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Saito stumbles again in quest to find success as pro

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Yuki Saito has spent most of the past two seasons off the Hokkaido Nippon Ham Fighters’ ichi-gun roster and with the farm team. His poor showing so far this year makes one wonder just how many days he’ll spend with the top team going forward.

Saito (0-1, 8.22 ERA) allowed three runs in 4⅓ innings against the Chiba Lotte Marines in his first start of the season on April 2. He was pulled from his latest turn, April 17 against the Tohoku Rakuten Golden Eagles, after four Eagles crossed home plate in his 3⅓ innings.

“Because the team has been competing in such a good atmosphere, I’m filled with a sense of regret that I pitched like this,” he was quoted as saying by Sports Nippon after that game. “The root of the problem was my breaking balls. I couldn’t throw anything but fastballs, and I really had trouble with my slider. It’s really too bad.”

The first-place Fighters sent Saito back to the farm soon after that game against the Eagles. He’ll now spend the next several days, likely longer, there figuring things out.

Nippon Ham drafted Saito in 2010 to great fanfare and introduced him in a ceremony at Sapporo Dome that drew nearly 8,000 fans. He hasn’t yet lived up to his lofty billing, however, and it might be time to wonder if he ever will.

Saito’s outing against Rakuten last week was a microcosm of much of his career, which is to say he had trouble with his command and control. He missed his catcher’s target too often and didn’t seem to have a good feel with his pitches.

Hitters can be offensive against Saito these days, because he’s having trouble throwing strikes consistently. He also doesn’t have velocity that’s going to worry many at this level, so sharpening his breaking balls, commanding his arsenal and pitching with control are paramount to his getting back on track.

The Fighters’ strong start puts more pressure on him if he hopes to make a mark this year. Because if Nippon Ham is in the thick of the pennant race, there may not be room in the rotation for a pitcher manager Hideki Kuriyama can’t count on, especially not when the team has other arms waiting in the wings.

Basically, it may be a while before we see Saito in the rotation again, if at all.

Saito could reinvent himself this year as a quality arm out of the bullpen or serve as a spot starter. Either way, the former first-round pick is starting to look like somewhat of a bust. A sour state for a player who was one of baseball’s brightest stars as an amateur.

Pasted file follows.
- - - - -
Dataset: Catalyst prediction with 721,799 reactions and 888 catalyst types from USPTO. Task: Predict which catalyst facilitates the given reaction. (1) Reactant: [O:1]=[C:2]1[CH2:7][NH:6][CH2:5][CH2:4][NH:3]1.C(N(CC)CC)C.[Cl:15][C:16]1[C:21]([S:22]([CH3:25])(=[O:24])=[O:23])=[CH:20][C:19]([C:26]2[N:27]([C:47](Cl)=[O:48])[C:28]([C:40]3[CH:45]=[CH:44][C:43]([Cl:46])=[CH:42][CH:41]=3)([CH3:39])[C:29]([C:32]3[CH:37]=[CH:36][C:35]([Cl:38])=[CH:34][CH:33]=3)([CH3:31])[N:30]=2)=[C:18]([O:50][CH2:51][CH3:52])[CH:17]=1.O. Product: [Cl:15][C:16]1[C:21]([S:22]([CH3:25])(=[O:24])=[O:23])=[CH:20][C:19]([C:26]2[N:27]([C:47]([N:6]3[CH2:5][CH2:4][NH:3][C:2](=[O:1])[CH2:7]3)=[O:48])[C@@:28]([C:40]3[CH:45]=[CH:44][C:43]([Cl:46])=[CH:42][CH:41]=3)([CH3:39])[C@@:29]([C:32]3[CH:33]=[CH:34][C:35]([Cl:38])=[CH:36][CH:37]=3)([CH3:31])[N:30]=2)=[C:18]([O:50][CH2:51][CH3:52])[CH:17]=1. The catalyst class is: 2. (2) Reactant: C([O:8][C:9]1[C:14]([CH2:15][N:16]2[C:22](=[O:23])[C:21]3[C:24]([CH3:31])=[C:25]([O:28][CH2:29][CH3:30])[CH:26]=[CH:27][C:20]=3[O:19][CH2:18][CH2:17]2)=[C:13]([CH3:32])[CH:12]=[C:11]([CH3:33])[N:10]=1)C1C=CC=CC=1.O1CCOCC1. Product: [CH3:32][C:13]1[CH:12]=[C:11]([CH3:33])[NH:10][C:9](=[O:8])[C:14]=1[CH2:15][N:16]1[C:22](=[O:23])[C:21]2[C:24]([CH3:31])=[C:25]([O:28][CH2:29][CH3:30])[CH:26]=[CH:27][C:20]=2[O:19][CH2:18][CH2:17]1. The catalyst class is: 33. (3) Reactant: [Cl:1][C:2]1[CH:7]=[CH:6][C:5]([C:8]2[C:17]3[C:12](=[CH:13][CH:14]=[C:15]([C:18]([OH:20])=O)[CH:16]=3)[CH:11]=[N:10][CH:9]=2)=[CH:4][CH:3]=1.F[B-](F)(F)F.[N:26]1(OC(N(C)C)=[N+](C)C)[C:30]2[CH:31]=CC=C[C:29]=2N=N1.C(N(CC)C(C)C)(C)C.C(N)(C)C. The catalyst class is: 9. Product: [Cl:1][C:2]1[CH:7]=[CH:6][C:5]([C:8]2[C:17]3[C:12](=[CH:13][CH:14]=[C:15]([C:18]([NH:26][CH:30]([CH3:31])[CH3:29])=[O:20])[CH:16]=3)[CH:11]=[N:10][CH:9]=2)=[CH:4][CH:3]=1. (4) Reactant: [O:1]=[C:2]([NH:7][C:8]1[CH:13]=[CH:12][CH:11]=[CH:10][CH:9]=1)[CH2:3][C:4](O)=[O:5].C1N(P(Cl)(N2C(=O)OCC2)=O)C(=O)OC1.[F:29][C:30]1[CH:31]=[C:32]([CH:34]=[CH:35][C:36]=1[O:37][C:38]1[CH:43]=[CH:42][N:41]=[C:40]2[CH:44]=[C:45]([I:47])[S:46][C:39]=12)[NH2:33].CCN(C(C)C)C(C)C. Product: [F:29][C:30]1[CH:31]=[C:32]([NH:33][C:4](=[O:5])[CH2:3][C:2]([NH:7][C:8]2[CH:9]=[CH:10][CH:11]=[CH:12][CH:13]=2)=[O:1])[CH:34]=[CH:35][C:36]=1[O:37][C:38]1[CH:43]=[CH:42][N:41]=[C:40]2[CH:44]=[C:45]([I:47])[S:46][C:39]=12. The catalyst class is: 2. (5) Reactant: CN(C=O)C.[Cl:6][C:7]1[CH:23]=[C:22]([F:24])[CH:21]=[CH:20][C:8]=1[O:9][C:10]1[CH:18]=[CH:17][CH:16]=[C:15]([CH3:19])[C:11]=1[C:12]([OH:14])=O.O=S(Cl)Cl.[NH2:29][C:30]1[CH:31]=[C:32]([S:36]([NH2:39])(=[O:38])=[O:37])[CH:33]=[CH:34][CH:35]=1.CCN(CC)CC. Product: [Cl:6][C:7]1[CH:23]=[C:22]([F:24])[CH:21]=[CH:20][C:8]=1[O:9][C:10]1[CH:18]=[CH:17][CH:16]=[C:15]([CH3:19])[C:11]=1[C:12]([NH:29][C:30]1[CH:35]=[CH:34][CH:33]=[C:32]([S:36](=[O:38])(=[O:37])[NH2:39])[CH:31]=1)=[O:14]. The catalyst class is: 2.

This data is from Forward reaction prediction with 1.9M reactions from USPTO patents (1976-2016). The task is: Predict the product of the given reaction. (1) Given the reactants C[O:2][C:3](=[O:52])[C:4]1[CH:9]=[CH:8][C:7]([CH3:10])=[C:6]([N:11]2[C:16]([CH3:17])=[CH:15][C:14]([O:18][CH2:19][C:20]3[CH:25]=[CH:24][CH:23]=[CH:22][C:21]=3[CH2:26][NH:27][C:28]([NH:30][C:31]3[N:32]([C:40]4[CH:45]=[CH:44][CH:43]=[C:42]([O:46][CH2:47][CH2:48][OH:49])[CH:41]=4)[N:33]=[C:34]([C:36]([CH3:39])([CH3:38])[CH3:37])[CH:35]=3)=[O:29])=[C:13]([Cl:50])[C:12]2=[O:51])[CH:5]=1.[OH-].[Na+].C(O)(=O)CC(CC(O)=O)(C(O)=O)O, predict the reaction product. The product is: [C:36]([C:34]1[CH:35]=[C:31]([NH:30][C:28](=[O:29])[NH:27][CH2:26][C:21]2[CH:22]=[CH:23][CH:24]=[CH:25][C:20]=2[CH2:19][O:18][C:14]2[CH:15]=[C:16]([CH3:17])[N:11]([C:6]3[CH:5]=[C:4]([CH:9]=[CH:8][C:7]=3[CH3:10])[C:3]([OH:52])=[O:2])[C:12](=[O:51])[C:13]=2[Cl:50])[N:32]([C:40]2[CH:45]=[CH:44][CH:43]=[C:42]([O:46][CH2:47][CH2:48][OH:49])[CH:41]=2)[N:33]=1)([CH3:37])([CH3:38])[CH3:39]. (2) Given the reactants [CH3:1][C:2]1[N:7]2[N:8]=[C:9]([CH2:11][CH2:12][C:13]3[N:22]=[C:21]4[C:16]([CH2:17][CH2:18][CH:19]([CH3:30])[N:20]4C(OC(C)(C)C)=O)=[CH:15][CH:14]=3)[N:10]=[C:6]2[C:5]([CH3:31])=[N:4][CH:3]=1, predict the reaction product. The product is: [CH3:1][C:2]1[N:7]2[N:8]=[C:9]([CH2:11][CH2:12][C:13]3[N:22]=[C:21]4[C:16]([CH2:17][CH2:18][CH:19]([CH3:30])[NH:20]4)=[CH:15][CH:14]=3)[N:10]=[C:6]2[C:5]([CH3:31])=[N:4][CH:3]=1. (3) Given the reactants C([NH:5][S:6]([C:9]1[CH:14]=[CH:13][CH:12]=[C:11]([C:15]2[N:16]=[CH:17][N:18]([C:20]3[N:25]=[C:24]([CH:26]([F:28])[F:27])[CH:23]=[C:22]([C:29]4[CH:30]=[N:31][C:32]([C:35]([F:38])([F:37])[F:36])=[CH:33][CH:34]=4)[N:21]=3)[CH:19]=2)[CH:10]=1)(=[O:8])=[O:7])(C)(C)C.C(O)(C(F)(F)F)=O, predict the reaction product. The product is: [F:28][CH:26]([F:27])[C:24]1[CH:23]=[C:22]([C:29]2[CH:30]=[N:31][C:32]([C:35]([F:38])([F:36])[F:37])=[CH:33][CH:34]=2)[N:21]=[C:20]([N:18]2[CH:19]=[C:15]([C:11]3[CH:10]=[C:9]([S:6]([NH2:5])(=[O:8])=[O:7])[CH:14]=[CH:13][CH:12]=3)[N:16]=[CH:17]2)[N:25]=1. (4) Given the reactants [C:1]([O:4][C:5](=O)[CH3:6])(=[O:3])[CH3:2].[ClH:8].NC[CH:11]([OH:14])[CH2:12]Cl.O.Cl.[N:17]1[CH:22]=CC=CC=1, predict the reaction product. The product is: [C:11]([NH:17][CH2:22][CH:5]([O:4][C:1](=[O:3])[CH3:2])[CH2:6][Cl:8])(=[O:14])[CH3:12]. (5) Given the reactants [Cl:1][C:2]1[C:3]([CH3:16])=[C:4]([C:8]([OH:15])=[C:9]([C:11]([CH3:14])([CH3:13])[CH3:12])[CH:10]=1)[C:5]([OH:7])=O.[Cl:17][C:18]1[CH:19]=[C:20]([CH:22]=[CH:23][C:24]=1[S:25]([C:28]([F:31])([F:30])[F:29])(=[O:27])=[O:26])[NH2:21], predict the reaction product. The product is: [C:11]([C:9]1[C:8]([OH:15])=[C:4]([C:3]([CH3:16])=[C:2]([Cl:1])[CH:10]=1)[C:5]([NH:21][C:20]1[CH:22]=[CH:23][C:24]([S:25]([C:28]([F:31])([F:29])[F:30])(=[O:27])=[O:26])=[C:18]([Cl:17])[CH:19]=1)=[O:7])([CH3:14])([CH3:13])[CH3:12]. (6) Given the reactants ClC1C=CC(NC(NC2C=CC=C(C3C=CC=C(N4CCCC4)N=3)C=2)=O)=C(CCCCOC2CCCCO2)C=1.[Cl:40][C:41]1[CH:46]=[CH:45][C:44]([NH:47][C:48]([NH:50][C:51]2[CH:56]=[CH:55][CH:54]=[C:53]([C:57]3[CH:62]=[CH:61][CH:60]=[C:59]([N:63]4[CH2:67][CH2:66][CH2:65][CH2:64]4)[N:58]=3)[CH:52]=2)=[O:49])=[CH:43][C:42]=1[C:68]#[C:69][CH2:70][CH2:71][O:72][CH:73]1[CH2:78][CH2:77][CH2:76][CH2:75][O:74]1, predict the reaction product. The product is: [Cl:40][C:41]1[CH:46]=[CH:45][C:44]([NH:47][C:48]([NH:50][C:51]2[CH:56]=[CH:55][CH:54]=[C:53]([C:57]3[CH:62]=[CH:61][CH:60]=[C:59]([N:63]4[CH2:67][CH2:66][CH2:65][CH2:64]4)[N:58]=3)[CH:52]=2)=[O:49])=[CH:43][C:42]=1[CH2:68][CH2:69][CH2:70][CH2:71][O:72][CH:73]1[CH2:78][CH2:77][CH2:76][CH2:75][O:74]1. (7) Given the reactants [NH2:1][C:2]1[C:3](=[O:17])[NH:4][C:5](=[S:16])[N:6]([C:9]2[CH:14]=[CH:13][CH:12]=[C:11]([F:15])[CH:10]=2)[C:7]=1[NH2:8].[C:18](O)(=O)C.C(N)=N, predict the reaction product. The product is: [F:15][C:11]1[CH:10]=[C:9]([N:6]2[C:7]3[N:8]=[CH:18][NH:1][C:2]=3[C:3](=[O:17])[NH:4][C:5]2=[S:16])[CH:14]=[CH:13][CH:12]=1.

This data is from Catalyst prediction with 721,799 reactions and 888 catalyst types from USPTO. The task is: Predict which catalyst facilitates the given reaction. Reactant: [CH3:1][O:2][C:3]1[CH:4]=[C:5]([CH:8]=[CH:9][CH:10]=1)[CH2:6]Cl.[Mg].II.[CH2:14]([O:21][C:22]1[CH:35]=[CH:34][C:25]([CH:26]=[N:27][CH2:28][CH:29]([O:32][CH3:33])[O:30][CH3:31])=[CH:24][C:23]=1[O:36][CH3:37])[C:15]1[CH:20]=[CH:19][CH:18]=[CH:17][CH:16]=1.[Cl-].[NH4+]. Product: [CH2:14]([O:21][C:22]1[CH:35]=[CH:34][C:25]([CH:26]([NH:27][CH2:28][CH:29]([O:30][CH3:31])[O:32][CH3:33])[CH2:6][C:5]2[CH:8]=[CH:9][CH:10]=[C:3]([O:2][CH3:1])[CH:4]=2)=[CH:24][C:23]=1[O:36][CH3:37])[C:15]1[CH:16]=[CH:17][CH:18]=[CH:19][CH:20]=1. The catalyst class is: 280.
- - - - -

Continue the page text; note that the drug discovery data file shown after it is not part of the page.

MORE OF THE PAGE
Saito’s legend was built pitch-by-pitch, as he dabbed away sweat with his now-famous blue handkerchief during the 2006 National High School Baseball Championship.

He was dubbed the “Handkerchief Prince” and looked the part. Calm and dashing, Saito was regal on the mound of Koshien Stadium’s all-dirt infield, even in the sweltering heat of a Kansai summer, throwing 948 pitches in a gritty, though perhaps unwise, performance for Waseda Jitsugyo over the two-week event.

He finished his stirring run by fanning Komadai Tomakomai’s best player, Masahiro Tanaka, for the last out of one of the most-watched finals in history to cement his star status.

We know now, with the benefit of hindsight, that while the Handkerchief Prince reigned that day, Tanaka was the one destined to one day assume the throne as Japan’s best player.

Saito hit more highs in college at Waseda University, where he helped win the All-Japan University Baseball Championship Series in 2007 and was named MVP in the process.

Pro success has, to this point, proven more elusive. Saito, now known affectionately as “Yu-chan” in the media, is 13-17 with an 3.80 ERA in 47 appearances across five seasons. Shoulder issues can explain away a chunk of his time off the top team, but his general ineffectiveness when healthy is more troubling, obviously.

Now he’s experienced another stumble early in a season he began with high hopes.

Everyone remembers Yuki Saito because of what’s he done. The more pressing issue for him now, is what’s next?

  • Max Erimo

    So he was good in high school. That in no way means he will be good as an adult or a professional.
    Unfortunately he will be able to retire from his miserable career as a player and make money as a commentator or announcer.
    This being the amakudari of the sports world.
    He should have spent more time studying at school so that if he failed in his first choice of a job he could go out and work like the rest of the population for minimum wage and struggle to make ends meet.